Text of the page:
It’s amazing that many businesses pay their AdWords consultant based on a percentage of their AdWords budget. Hmmm, I wonder if those consultants will be recommending a reduction in that budget anytime soon?! Don’t think so… We tell our clients that they should constantly strive to reduce their ad spend while still yielding the same results. That, my friends, is how you increase ROI.
- Sometimes clients are better off without us. Lest you think this is yet another self-serving blog post of a company talking about how wonderful it is, note that sometimes what’s good for the client is to either not work with us any longer or to change the scope of the relationship. Sometimes we have major concerns about the business model, and don’t think it is worth investing the client’s hard-earned resources in marketing a business bound to fail (when this happens, it’s almost always a startup, not an established business), so we tell them “no thanks.” This occurs frequently.
Other times, having operated as the outsourced marketing department for our clients, we have successfully modeled the position to the extent that it makes sense for the client to hire someone in-house to replace us. When this happens, we gladly help in the search and training of that new hire, and usually stick around for some time to help in the transition. This is a very infrequent occurrence, however. Most of our clients already have one or two in-house marketing people with whom we share some duties and supplement their internal resources.
Finally, there are times when we’re just not a fit; rarely, there is a personality difference. More often, it’s a case of a client’s needs not being a good fit with our capabilities and structure. For example, we almost never work with real estate agents, and we rarely work with restaurants, but other marketing companies make the bulk of their revenue on these sectors. Instead, we’re very well-suited to market professional services firms (e.g., medical, legal, financial), government contractors, consumer packaged goods, nonprofits, B2B services, and B2C companies, particularly those with eCommerce functions.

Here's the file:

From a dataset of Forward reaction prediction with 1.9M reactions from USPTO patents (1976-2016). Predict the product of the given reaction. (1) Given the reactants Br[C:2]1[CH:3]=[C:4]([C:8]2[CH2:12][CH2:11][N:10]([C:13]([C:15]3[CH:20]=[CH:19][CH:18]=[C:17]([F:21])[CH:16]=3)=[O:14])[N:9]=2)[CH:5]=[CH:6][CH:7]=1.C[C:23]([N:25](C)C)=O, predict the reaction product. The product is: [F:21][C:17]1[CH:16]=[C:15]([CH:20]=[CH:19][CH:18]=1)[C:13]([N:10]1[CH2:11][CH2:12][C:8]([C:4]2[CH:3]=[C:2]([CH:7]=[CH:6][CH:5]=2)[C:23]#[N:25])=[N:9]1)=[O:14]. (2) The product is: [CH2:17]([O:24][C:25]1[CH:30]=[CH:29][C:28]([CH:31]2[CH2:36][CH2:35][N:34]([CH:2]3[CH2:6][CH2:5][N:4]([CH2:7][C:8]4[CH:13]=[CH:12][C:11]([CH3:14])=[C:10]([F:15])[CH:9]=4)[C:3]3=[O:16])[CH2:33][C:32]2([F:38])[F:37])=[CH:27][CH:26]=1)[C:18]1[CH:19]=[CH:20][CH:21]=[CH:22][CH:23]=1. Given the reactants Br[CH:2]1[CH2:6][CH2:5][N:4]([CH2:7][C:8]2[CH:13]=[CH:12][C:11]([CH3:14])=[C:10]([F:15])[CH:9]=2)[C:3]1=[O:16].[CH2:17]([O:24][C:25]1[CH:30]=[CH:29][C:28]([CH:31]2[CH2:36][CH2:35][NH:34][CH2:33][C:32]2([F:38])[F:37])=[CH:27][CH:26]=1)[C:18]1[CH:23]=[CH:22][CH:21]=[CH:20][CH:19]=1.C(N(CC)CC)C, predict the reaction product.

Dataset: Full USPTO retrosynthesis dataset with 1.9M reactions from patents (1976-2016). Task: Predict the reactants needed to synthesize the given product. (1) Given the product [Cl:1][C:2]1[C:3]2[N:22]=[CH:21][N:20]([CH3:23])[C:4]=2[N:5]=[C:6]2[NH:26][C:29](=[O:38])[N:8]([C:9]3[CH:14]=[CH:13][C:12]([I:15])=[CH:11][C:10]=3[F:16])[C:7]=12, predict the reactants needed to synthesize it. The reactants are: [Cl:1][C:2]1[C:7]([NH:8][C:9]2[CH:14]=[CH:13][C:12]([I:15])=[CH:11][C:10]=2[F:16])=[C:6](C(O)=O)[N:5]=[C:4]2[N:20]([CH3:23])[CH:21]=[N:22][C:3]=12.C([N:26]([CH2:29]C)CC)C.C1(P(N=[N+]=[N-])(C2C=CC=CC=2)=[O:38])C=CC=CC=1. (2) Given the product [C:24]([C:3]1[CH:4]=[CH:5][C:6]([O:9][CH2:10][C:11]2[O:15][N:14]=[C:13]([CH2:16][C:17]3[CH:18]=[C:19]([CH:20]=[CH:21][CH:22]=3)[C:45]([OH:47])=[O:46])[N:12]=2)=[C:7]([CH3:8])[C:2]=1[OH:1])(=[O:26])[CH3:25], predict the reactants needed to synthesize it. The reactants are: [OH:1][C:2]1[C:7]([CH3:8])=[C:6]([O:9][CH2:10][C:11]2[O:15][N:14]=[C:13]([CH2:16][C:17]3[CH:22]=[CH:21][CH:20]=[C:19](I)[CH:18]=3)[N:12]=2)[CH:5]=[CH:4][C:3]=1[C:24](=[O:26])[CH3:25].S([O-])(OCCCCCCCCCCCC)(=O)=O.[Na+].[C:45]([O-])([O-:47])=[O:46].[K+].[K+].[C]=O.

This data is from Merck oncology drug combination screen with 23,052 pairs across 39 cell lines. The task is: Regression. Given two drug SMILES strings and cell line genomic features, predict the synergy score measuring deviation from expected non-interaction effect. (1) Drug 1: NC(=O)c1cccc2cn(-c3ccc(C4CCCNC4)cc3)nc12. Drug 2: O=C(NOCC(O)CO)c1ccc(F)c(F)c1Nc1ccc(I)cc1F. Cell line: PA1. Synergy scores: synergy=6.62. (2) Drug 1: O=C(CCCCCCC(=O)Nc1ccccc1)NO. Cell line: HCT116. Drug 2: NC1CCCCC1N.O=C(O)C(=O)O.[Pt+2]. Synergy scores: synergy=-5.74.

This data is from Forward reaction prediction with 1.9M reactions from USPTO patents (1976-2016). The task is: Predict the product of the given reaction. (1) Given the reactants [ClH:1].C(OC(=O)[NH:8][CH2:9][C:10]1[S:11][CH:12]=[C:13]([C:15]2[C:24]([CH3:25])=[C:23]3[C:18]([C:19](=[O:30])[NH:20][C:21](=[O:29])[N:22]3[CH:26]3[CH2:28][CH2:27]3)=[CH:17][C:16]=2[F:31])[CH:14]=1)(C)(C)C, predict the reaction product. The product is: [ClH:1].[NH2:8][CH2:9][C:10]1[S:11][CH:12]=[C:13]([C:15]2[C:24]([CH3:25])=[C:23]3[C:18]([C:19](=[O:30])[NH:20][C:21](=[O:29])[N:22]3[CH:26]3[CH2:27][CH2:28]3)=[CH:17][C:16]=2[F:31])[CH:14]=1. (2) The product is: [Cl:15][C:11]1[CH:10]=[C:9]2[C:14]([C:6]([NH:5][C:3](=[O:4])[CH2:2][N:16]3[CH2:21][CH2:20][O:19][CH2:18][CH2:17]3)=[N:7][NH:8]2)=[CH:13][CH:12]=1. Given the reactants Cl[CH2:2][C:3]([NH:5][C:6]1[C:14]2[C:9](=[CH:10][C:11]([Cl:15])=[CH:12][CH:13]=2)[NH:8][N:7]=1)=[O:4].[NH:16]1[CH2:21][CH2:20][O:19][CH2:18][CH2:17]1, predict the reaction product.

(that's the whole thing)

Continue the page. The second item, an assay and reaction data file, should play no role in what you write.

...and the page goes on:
- Our mantra makes our jobs easier! Remember that old adage about how if you tell the truth you don’t have to have a good memory? Well, there’s a strong corollary here. This one mantra makes our decision making much easier. There is clarity. The decisions are not complicated. Each time we find ourselves at a crossroads between alternative choices, the question almost undoubtedly answers itself when we test it with our mantra.
What’s Worthy of Your Wall?
It doesn’t matter if you actually put it on your wall. Or your website. Or Facebook. But it is very important that you find that singular guiding principal that defines your corporate ethos and permeates everything you do. Make sure all of your employees, vendors, clients, customers, and outside consultants all know it.
Come to think of it, I guess you really do need to plaster it everywhere.